In practicing meditation, one of the first things to get comfortable and even skillful with is a BOATLOAD of “failing” practice. Because what you’re teeing up to do is to direct attention, moment-by-moment, on a chosen element of focus, and because your attention is relatively untrained, it’s highly likely that you’ll experience a high rate of mind-wandering, especially when you first start. Your reaction to all of this mind-wandering may be to feel like a failure, with all its attendant discomfort. Well and good. This is the place to launch from.

The act of meditation is a holistic act. The intention is always to learn to receive perceptions into the field of awareness, and to learn to do this more and more universally. So, the very discomfort of feeling like a failure can be perceived. Perceiving this is precisely within the scope of the practice. Therefore, there is no moment of failure. The more you can see what arises, whether that be your attention resting on the chosen object for a given session of meditating, or becoming aware of attention sliding away, or becoming aware of having been lost and drifting in a mind fantasy having nothing to do with the here and now, the more productive your meditation practice becomes. Being curious to the physical sensations and emotional moments of failure, while holding a sense of never really failing, is the great sleight-of-hand you learn, by allowing yourself to “fail” and “fail” and “fail.”

Some meditation traditions actually make a big deal out of setting up discomfort, in order to get at this lesson quite energetically. I’ve found that there’s plenty of discomfort just in walking around; I never needed to set myself up for much extra. It’s hard enough to sit on my cushion and stay still through urges to squirm, itch and get up to shoot the breeze with someone.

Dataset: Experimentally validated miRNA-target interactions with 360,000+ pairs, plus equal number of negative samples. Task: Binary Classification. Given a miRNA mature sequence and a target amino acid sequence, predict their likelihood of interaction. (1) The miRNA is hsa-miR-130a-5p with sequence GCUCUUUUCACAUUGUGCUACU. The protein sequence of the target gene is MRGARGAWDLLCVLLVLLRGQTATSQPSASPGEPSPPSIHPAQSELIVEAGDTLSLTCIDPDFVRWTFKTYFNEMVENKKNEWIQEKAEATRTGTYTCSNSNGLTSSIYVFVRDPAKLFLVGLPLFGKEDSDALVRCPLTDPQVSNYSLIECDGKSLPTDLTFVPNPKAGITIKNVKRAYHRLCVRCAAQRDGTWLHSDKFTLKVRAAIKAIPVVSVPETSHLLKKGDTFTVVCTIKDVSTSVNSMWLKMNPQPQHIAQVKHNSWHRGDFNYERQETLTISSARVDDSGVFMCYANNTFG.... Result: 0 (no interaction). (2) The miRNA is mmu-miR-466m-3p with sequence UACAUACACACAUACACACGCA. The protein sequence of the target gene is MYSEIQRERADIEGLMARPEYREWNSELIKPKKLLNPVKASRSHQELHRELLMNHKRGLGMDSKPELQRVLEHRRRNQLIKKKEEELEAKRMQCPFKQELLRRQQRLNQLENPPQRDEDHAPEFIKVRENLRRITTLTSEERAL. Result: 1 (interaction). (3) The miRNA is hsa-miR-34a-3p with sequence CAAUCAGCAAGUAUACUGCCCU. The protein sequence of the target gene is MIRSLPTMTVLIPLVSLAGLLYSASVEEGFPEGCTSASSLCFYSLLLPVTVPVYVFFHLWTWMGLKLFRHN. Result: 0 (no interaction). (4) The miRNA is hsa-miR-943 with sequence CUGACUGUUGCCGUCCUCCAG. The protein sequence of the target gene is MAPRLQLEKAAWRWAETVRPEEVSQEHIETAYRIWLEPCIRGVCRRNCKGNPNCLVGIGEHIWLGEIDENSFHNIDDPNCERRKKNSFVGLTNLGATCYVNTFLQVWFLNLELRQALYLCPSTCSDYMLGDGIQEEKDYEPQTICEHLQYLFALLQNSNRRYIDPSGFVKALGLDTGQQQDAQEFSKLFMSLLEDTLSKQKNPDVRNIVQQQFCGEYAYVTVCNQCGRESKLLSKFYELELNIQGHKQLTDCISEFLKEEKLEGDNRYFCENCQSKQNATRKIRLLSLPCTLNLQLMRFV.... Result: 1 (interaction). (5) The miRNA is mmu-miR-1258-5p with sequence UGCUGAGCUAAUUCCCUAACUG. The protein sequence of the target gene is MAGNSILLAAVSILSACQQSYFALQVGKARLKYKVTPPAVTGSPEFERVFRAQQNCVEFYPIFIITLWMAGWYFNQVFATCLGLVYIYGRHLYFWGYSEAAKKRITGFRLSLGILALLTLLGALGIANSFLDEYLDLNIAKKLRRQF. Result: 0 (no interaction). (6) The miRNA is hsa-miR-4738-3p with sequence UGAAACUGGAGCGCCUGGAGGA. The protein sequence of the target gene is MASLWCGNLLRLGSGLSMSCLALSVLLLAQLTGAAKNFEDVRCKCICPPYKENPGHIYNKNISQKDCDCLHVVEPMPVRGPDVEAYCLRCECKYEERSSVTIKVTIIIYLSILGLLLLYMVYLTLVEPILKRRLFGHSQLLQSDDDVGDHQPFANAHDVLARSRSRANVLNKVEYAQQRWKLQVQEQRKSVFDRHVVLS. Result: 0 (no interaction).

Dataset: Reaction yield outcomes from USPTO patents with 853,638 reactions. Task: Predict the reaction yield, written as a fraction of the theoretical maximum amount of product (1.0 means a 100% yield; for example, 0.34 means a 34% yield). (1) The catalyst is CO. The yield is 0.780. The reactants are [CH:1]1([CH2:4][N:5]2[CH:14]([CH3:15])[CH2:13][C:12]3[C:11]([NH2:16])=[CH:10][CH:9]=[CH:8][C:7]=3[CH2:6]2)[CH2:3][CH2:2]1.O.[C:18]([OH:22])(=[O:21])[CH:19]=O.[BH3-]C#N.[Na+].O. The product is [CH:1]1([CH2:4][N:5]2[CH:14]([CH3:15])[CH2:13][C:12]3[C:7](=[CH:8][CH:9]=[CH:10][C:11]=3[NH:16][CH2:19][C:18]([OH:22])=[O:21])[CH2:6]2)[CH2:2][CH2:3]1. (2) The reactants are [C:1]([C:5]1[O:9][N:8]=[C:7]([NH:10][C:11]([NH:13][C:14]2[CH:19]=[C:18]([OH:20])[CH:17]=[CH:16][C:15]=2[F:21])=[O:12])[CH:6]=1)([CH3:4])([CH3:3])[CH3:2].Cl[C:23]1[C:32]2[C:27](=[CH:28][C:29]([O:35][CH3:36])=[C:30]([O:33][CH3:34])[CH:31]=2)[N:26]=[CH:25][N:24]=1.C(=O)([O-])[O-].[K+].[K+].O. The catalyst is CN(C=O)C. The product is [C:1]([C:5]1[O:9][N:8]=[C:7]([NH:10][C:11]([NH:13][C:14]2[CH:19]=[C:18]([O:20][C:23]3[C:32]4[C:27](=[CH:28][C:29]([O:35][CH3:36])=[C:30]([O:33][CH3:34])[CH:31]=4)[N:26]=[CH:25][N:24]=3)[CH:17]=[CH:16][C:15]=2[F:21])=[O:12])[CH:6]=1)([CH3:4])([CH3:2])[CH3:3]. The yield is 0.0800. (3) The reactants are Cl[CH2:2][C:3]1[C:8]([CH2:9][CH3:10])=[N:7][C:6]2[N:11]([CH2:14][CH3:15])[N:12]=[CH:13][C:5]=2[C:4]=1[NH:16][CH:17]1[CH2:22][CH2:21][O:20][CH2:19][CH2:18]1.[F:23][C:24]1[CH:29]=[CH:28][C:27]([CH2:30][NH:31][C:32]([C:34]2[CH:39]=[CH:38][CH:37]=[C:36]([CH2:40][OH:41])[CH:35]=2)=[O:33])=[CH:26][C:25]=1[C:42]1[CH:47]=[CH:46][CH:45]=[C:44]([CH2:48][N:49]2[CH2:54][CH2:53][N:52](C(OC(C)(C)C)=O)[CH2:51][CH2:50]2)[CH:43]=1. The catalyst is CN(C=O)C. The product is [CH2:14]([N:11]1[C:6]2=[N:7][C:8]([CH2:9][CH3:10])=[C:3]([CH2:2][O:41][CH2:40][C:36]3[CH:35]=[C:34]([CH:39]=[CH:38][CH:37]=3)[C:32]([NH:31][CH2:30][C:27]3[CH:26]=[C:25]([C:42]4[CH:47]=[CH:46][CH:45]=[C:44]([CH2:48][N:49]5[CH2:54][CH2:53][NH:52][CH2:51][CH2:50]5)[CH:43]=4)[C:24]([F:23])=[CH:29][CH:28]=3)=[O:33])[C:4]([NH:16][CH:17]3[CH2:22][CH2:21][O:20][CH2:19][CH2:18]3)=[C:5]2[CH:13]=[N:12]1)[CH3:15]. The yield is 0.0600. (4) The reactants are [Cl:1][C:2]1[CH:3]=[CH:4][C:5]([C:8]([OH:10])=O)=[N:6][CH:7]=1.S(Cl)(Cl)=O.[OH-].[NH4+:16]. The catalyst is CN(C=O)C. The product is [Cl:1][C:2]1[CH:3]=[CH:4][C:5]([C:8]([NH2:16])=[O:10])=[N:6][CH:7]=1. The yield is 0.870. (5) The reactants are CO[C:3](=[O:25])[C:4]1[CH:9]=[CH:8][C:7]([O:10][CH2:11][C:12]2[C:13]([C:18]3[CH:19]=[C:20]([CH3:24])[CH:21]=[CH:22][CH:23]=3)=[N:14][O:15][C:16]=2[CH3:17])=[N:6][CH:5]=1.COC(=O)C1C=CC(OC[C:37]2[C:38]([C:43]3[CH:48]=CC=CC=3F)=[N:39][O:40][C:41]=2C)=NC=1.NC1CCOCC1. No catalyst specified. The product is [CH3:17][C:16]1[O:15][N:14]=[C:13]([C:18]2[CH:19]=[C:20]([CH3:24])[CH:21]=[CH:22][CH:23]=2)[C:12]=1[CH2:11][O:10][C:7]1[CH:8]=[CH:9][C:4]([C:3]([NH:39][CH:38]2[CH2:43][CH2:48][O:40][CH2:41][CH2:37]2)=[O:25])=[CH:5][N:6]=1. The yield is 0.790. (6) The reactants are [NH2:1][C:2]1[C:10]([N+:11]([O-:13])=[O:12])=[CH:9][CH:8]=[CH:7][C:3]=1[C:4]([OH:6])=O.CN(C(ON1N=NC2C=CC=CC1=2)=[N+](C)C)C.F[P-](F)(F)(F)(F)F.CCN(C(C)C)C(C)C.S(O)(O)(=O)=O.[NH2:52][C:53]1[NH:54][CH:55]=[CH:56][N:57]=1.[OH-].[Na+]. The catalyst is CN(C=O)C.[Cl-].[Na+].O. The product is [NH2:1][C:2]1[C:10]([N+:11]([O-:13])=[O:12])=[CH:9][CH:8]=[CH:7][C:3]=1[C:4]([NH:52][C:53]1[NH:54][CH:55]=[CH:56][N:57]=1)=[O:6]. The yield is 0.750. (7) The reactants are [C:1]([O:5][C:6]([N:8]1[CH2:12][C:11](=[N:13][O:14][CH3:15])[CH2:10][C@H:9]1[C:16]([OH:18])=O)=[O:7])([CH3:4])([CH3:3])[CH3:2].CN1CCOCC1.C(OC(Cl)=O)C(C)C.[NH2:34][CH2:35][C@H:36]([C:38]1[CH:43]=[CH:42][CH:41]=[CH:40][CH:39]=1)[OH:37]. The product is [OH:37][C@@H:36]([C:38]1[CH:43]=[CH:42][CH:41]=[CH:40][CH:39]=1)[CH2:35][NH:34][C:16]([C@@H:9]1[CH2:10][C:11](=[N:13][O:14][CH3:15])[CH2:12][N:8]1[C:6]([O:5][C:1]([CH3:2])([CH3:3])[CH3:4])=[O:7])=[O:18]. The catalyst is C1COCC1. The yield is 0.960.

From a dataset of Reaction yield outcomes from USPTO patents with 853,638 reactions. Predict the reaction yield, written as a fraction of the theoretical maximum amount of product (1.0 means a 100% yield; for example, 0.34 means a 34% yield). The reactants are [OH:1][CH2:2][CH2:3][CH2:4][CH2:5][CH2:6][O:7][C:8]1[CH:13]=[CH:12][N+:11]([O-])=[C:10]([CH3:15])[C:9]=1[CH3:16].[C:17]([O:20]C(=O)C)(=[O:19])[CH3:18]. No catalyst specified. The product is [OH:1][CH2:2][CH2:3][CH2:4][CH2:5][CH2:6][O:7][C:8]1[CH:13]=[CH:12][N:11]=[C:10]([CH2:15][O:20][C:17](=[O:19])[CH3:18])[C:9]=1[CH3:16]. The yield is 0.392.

Staying steady through discomfort gives you the chance to choose a response rather than the usual straight shot to the reactive itch or squirm. If your typical way to handle failure is to back away or storm off somewhere, what would happen if you started sticking it out sometimes, as an act of productive discomfort?  It might have profound implications over the long haul. It might give you a brand new range of moment-by-moment choices that are a lot more comfortable and effective. That’s the kind of outcome I find vastly productive.


Thanks to Grappone Automotive for the title for today’s post. I recommend you learn about their forward-thinking business culture, and even better, stop by and see it in action.


Restrain Yourself

Some cultures have a commonly agreed time and mechanism for cultivating an essential skill every human will need from time to time: restraint. Here in the northeast corner of the US, there will be a good handful, but still a minority of folks, who are being encouraged to choose something to refrain from for the next 6 weeks or so of Lent. Fasting is a common practice among many spiritual traditions, including meditation communities. I hope it’s okay with my Catholic friends if we borrow and follow alongside their tradition, adopting this particularly powerful tool for cultivating awareness.